In most cases, cyclic AMP functions by activating the isoforms of cyclic AMP-dependent protein kinase (PKA), and cyclic GMP activates a PKG. Recently, a number of additional actions of cyclic nucleotides have been described, all with pharmacological relevance.
PKA holoenzyme consists of two catalytic (C) subunits reversibly bound to a regulatory (R) subunit dimer. The holoenzyme is inactive. Binding of four cyclic AMP molecules, two to each R subunit, dissociates the holoenzyme, liberating two catalytically active C subunits that phosphorylate serine and threonine residues on specific substrate proteins.
PKA diversity lies in both its R and C subunits. Molecular cloning has revealed a and b iso-forms of both the classically described PKA regulatory subunits (RI and RII), as well as three C subunit isoforms Ca, Cb, and Cg. The R subunits exhibit different binding affinities for cyclic AMP, giving rise to PKA holoenzymes with different thresholds for activation. In addition to differential expression of R and C isoforms in various cells and tissues, PKA function is modulated by subcellular localization mediated by A-kinase-anchoring proteins (AKAPs).
PKA can phosphorylate both final physiological targets (metabolic enzymes or transport proteins) and numerous protein kinases and other regulatory proteins in multiple signaling pathways. This latter group includes transcription factors that allow cyclic AMP to regulate gene expression in addition to more acute cellular events.
Cyclic GMP activates a protein kinase, PKG, that phosphorylates some of the same substrates as PKA and some that are PKG-specific. Unlike PKA, PKG does not disassociate upon binding cyclic GMP. PKG is known to exist in two homologous forms. PKGI, with an acetylated N terminus, is associated with the cytoplasm and known to exist in two isoforms (Ia and Ib) that arise from alternate splicing. PKGII, with a myristylated N terminus, is membrane-associated and may be compartmented by PKG-anchoring proteins in a manner similar to that known for PKA. Pharmacologically important effects of elevated cyclic GMP include modulation of platelet activation and regulation of smooth muscle contraction.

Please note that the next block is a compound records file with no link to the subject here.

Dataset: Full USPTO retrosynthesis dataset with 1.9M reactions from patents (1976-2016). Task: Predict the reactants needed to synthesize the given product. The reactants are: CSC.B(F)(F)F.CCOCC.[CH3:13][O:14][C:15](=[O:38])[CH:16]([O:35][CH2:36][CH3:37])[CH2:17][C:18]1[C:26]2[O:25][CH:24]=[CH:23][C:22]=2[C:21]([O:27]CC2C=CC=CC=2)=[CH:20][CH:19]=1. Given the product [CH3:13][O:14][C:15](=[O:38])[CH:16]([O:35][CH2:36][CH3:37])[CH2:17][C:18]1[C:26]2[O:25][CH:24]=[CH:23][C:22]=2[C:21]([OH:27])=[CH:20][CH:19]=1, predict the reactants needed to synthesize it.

In addition to activating protein kinases, cyclic AMP and cyclic GMP also bind to and directly regulate the activity of plasma membrane cation channels referred to as cyclic nucleotide-gated (CNG) channels. CNG ion channels have been found in kidney, testis, heart, and the CNS. These channels open in response to direct binding of intracellular cyclic nucleotides and contribute to cellular control of the membrane potential and intracellular Ca2+ levels. The CNG ion channels are multisub-unit pore-forming channels that share structural similarity with the voltage-gated K+ channels.
The entry of Ca2+ into the cytoplasm is mediated by diverse channels: Plasma membrane channels regulated by G proteins, membrane potential, K+ or Ca2+ itself, and channels in specialized regions of endoplasmic reticulum that respond to IP3 or, in excitable cells, to membrane depolarization and the state of the Ca2+ release channel and its Ca2+ stores in the sarcoplasmic reticulum. Ca2+ is removed both by extrusion (Na+—Ca2+ exchanger and Ca2+ ATPase) and by reuptake into the endoplasmic reticulum (SERCA pumps). Ca2+propagates its signals through a much wider range of proteins than does cyclic AMP, including metabolic enzymes, protein kinases, and Ca2+-binding regulatory proteins (e.g., calmodulin) that regulate still other ultimate and intermediary effectors that regulate cellular processes as diverse as exocytosis of neuro-transmitters and muscle contraction. Drugs such as chlorpromazine (an antipsychotic agent) are calmodulin inhibitors.